I went back to using GoTo Meeting, which I’ve been using for about 15 years — very good, solid platform — problem is it costs money. Well, I don’t mind paying the money each month if I’m getting a good solid platform. I’ve always found that if I’m paying for the software as long as it’s good solid software, I’m happy with it. And I don’t mind paying for it because that gives them more of an incentive to make sure it works better. But when it’s free — the biggest thing about free — if it’s free, you’re the product. It’s been that way forever. Anyone who thinks they’re not giving away information to Zoom when they’re getting it for free is crazy. Zoom’s collecting tons of information. They’re probably siphoning off the conversations and using it to help build an AI somewhere. And I bet that’s buried in all of the 200 pages of — not restriction, what’s that bloody thing? You can’t use sign every time. I agree to your terms of Terms of Service — in their terms of service. Apple has FaceTime. Yeah, I’ve used FaceTime too. FaceTime is okay. FaceTime is a more direct one-to-one versus Zoom, and Skype — Hemdian is like back in the day there was Skype. Yeah, well, that’s because after Microsoft bought it, they pretty much crushed it. I still use Skype from time to time, but it’s nowhere near as good as it is. And MS Teams – yeah, somebody tried to draw me into that. It’s like, yeah, I really don’t want to. So, yeah, there’s quite a few in there. Yes, user agreement. So, in the user agreements, they make you sign. It’s like you got to — if you try to read them, you’ll be there for two or three hours. It’s like reading a novel. There’s a lot of words in there. I mean, then to prove the point, I can’t — I’ll never forget what this company did in 1999 to prove the point, and nobody ever reads these agreements, is they put a paragraph in the very center of their agreement one time, that said to the first 10 people that actually read this paragraph and contact, our company will give you $10,000.

Amber:            Oh, wow!

John:                And they had over 100,000 downloads, installs, and approvals of the agreement of their particular product, and one person claimed the 10 grand. So that tells you how many people read it.

Amber:            Yeah.

John:                I can’t remember the company did that but I thought it was funny as hell. But anyway, that’s basically what it is. And basically, the problem with the chats is it’s all about security — is what it boils down to. Security for your computer systems, the data you’re transmitting and other things around it. So that was a problem with Zoom and the other vid chats.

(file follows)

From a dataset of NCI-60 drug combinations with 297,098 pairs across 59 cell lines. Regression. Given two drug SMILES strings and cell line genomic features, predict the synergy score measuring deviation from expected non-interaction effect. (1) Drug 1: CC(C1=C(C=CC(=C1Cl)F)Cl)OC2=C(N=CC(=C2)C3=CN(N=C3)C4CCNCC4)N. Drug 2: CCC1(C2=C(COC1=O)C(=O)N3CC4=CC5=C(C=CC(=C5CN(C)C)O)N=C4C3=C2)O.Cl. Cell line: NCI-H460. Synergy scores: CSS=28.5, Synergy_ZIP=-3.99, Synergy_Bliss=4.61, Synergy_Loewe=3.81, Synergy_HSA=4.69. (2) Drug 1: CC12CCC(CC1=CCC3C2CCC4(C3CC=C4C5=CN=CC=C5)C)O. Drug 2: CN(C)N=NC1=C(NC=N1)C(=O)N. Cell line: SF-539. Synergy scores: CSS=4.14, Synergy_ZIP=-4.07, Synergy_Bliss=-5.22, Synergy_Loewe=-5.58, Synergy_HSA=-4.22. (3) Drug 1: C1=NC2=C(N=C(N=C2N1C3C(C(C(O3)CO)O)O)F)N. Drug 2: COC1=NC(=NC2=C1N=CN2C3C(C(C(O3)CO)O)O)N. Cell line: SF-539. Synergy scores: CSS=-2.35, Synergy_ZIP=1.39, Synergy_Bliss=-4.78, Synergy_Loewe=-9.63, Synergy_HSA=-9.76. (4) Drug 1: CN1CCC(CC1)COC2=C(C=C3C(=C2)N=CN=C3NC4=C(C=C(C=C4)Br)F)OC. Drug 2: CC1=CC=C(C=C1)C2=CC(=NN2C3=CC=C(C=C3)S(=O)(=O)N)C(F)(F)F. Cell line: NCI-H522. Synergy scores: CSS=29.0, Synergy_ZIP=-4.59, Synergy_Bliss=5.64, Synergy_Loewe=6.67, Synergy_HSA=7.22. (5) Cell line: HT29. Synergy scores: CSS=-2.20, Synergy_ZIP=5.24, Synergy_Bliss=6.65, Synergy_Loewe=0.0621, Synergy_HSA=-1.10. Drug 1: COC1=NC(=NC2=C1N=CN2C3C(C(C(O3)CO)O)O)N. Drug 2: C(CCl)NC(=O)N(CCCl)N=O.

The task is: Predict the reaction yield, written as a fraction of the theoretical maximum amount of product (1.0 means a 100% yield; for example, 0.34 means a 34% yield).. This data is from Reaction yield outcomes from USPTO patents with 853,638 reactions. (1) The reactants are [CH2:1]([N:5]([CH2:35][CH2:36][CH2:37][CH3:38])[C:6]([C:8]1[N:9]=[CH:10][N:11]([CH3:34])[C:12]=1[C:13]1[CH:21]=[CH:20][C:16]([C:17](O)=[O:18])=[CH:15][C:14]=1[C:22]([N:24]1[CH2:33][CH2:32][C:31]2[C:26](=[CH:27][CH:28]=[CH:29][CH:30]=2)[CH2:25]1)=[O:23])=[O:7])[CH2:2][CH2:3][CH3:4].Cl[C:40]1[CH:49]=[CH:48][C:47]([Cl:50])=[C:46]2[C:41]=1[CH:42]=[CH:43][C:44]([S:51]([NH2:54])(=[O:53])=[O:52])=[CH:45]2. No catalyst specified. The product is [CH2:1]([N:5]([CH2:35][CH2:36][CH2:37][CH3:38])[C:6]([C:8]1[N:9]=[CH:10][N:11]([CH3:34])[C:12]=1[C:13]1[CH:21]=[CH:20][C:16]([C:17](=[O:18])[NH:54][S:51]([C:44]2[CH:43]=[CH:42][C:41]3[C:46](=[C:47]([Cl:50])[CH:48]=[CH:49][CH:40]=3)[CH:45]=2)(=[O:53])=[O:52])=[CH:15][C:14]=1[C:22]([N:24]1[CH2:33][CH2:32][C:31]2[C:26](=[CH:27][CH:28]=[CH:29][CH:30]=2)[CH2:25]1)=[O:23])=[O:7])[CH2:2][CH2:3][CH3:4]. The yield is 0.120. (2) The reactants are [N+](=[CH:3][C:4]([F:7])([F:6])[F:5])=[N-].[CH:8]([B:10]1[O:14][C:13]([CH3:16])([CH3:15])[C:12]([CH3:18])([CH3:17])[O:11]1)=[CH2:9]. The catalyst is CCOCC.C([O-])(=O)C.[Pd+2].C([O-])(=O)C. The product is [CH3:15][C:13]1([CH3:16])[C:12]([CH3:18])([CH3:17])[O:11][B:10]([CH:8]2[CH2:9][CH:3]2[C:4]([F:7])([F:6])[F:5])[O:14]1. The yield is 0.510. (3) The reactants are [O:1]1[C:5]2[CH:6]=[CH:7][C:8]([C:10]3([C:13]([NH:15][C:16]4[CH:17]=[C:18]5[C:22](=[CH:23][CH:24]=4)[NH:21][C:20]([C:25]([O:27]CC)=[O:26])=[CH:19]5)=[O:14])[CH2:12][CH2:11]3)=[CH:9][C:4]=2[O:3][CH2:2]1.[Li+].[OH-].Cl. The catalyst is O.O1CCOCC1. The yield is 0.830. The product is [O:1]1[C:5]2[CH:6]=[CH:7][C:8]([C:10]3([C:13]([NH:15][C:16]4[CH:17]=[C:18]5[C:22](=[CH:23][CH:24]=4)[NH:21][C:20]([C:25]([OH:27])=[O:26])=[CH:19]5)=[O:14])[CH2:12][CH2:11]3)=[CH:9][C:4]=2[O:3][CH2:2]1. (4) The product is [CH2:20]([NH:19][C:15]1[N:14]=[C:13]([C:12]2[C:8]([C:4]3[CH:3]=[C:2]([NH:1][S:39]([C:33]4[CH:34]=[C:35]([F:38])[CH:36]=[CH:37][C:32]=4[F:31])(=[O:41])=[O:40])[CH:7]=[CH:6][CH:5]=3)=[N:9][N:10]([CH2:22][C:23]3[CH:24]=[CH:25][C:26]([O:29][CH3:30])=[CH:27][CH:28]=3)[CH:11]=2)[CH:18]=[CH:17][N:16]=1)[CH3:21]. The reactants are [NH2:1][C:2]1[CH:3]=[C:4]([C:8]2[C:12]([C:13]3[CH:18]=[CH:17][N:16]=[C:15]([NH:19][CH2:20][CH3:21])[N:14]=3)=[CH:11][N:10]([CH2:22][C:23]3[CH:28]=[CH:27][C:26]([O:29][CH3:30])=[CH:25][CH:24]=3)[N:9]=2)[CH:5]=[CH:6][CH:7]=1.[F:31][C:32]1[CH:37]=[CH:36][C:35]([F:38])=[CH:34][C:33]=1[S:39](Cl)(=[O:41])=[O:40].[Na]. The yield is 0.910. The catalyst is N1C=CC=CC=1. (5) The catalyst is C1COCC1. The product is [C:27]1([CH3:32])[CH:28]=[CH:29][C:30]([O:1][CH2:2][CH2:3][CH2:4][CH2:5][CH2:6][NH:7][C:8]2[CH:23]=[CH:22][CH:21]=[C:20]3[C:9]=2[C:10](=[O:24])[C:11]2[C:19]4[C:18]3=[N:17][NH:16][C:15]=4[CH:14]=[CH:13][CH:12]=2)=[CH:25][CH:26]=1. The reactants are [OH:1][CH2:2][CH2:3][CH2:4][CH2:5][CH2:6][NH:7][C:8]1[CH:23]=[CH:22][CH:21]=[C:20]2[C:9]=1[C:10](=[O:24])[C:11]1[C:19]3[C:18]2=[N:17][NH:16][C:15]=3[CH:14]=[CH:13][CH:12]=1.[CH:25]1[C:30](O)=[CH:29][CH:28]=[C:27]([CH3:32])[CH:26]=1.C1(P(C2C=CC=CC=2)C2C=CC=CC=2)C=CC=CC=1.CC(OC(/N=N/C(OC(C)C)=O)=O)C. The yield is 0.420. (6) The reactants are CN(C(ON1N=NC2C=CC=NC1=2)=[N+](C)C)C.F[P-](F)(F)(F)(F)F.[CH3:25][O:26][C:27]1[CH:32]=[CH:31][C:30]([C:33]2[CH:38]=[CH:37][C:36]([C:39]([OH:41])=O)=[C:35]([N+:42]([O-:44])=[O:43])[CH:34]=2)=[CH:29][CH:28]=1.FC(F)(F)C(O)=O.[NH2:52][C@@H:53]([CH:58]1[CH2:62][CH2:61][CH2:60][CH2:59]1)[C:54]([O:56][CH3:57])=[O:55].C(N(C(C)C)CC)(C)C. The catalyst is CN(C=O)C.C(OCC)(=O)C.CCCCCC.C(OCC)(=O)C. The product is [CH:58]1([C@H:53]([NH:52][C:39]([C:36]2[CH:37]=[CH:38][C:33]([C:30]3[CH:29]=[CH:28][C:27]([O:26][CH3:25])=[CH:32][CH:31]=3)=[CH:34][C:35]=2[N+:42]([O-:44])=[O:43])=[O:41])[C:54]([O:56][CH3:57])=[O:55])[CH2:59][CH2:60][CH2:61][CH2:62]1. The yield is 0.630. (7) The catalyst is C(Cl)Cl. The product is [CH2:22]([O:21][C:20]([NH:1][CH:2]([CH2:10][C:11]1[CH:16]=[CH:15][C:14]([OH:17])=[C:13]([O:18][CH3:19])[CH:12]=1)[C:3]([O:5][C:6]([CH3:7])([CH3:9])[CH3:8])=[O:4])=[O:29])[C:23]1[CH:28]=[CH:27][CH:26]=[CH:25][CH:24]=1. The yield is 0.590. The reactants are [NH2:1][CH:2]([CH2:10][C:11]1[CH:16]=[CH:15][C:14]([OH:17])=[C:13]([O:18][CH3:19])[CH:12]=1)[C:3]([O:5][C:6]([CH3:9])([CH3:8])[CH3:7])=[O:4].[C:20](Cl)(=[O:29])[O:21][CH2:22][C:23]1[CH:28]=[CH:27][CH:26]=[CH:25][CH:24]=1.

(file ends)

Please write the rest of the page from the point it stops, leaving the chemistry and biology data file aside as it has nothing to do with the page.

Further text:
Amber:            And there’s no real way to get around that?

John:                Not if the bad program to begin with, the only way around it is to use something else.

Amber:            Yeah, All right, I’ve got two more questions.

John:                Ask your next question and we will do our outro. And for those of you listening on the podcast download, you’ll have to come back to YouTube to catch the next couple of questions. So ask the next question there.

Amber:            Can you explain to me while having hard-coded things like your header and footer on your site is not a good idea in this day and age?

John:                Absolutely. So we’re going to let my girl take us out of here and I will enjoy my shot.

 

Reminders for the show: All the show notes can be found at wppluginsatoz.com, and while you’re there, subscribe to the newsletter for more useful information delivered directly to your inbox. WP Plugins A-Z is a show that offers honest and unbiased reviews of plugins created by developers because you support the show. Help keep the show honest and unbiased by going to wppluginsatoz.com/donate and set the donation level that fits your budget.

Help us make the show better for you by subscribing and reviewing to the show at Stitcher Radio, Google Play, and in the iTunes Store. You can also leave us a review on our Facebook page using wppluginsatoz.com/facebook. You can also watch the show live on YouTube, check out the screencasts and training videos, and remember to subscribe and hit the bell to get notifications of all new videos. Follow the show on Twitter @wppluginsatoz.

John also can be reached at his website, JohnOverall.com, or email him directly at john@wppro.ca. Thanks for joining us and have a great day.

Thanks for listening to the show. This show is copyright by JohnOverall.com. So until next time, have yourselves a good morning, good afternoon, or a good evening, wherever you happen to be out there on the globe today.